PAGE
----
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On Martinis and Mozart: A Remembrance of My Father, George F. Brett (1904-1995)

April 11, 2019

This post is my third family remembrance in just over three weeks. The three members of my nuclear family all died in the springtime, and each year, on the anniversaries of their passing, I honor them in some way. My dad passed away in 1995, 24  years ago. I first published this post about my dad ten years ago in my blog, "Musings from the Third Half." It takes the form of an imaginary Facebook profile of him. At that time, I had been on Facebook only one year.

*** 

 

My dad, George Fairburn Brett, died 14 years ago today at age 91. His life spanned most of the 20th century. He was born not long after the Wright Brothers successfully flew their plane at Kitty Hawk, saw our world shrink first through radio and then television, witnessed a man landing on the moon, lived through two world wars (too young to fight in the first, too old for the second), and the Great Depression. I wonder what he would have made of the socially networked world, what he would have thought of the possibility that he might not have his daily paper to hold in his hand. Interestingly, although he was a physicist by training and worked in the electronics industry his whole life, he never quite grasped the importance or potential of computers or how they would change people’s lives. His very considerable brain power started failing just as personal computers were coming into their own. His vote for the greatest invention of the last 150 years would go to the internal combustion engine.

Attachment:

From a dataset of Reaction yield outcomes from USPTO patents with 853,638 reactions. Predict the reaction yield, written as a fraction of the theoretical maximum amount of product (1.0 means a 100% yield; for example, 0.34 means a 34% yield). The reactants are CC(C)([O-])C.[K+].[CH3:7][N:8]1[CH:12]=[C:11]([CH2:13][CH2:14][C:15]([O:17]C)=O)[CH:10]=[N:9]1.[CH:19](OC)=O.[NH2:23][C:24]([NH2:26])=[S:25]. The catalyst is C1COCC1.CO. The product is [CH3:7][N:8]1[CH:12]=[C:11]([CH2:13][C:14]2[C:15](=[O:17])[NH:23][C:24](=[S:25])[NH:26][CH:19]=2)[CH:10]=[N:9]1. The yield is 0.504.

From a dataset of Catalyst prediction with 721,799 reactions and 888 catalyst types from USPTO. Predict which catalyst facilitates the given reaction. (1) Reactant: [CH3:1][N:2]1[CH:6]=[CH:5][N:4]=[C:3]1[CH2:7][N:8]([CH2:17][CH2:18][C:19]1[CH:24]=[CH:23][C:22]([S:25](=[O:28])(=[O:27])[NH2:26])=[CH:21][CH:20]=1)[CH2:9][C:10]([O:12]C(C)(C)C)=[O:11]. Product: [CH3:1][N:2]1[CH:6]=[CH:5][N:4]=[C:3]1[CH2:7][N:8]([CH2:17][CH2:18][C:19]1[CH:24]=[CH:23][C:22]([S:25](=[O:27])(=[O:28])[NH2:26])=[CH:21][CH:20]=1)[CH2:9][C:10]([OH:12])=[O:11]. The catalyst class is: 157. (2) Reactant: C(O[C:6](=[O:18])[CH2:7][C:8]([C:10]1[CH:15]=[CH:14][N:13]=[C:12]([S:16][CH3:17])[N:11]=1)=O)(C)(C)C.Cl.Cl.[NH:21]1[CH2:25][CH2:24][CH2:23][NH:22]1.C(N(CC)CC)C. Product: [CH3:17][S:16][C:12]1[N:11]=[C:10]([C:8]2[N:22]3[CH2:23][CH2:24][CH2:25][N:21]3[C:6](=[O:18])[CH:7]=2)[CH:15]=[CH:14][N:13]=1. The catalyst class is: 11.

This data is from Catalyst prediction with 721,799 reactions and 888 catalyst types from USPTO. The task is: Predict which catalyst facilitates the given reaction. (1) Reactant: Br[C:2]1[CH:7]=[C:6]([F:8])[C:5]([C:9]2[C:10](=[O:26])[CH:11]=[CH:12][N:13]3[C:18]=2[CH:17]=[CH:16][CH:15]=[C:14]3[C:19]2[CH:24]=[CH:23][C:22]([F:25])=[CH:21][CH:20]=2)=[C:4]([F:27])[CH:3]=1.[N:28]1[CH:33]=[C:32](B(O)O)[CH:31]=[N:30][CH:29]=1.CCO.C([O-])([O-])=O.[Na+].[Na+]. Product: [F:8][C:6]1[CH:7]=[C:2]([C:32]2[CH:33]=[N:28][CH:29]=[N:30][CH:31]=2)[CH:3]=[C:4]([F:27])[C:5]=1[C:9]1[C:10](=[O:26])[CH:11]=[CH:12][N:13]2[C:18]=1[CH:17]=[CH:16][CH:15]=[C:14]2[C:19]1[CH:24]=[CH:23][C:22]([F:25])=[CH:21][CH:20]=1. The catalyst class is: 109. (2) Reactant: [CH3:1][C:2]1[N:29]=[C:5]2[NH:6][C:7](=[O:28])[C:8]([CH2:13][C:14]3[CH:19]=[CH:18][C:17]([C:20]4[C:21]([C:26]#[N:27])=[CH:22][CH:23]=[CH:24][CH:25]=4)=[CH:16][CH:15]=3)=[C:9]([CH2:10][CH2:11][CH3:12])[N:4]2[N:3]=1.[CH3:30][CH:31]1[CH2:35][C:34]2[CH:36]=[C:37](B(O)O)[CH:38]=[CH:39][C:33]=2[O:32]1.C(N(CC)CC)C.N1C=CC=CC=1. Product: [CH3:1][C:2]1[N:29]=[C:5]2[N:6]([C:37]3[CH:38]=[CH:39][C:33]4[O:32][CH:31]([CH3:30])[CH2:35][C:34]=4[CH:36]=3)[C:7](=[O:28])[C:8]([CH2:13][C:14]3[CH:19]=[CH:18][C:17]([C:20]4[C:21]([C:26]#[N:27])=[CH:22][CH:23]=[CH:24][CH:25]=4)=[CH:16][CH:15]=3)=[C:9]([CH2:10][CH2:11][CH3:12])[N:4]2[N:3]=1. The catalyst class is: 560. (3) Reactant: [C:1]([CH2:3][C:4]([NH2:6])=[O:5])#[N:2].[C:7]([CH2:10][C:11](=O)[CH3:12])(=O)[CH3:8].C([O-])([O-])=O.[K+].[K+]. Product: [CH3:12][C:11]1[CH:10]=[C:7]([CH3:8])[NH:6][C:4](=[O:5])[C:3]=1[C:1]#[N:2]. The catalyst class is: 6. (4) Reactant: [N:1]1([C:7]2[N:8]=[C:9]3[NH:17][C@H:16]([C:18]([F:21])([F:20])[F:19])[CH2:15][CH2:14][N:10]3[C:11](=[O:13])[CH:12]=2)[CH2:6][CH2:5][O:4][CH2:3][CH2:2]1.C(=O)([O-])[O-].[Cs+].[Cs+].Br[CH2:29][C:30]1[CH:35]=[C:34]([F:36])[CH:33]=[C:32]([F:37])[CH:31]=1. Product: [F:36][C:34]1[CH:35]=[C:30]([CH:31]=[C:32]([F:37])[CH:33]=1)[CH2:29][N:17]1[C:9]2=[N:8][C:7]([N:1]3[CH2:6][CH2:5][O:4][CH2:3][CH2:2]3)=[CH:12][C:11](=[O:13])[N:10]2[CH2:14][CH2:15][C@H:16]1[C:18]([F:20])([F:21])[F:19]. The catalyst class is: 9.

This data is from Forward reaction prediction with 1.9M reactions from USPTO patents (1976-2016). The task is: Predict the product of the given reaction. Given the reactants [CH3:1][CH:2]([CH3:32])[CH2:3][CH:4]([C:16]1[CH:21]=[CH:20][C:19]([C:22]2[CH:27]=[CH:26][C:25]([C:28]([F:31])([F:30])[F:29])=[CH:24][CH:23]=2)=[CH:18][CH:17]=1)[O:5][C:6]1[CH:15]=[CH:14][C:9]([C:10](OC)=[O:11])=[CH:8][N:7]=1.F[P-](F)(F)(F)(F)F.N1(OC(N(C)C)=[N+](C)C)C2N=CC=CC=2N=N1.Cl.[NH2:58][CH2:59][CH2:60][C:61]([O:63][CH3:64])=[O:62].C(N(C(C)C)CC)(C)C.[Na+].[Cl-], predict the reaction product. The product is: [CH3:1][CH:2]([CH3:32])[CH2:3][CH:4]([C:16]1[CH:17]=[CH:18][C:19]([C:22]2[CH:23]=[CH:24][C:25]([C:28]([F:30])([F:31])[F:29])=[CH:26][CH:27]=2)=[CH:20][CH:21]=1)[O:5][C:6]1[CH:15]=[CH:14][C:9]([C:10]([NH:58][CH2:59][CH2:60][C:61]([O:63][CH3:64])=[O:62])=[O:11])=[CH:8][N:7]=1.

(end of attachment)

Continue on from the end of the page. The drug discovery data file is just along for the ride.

I tried to imagine what he would have said about himself on his Facebook page though I believe even in his full right mind he would have pooh-poohed the concept. But here is my best guess (with a few additional categories thrown in).

Activities: Listening to music standing up, walking briskly, tinkering with the hi-fi and putting together “Heathkits,” making wine (and drinking it), intellectual conversation, reading, musing, composing doggerel, writing letters, sitting in the sun, traveling for business until age 65 when replaced by imagining what the neighbors are up to and schmoozing at the pub.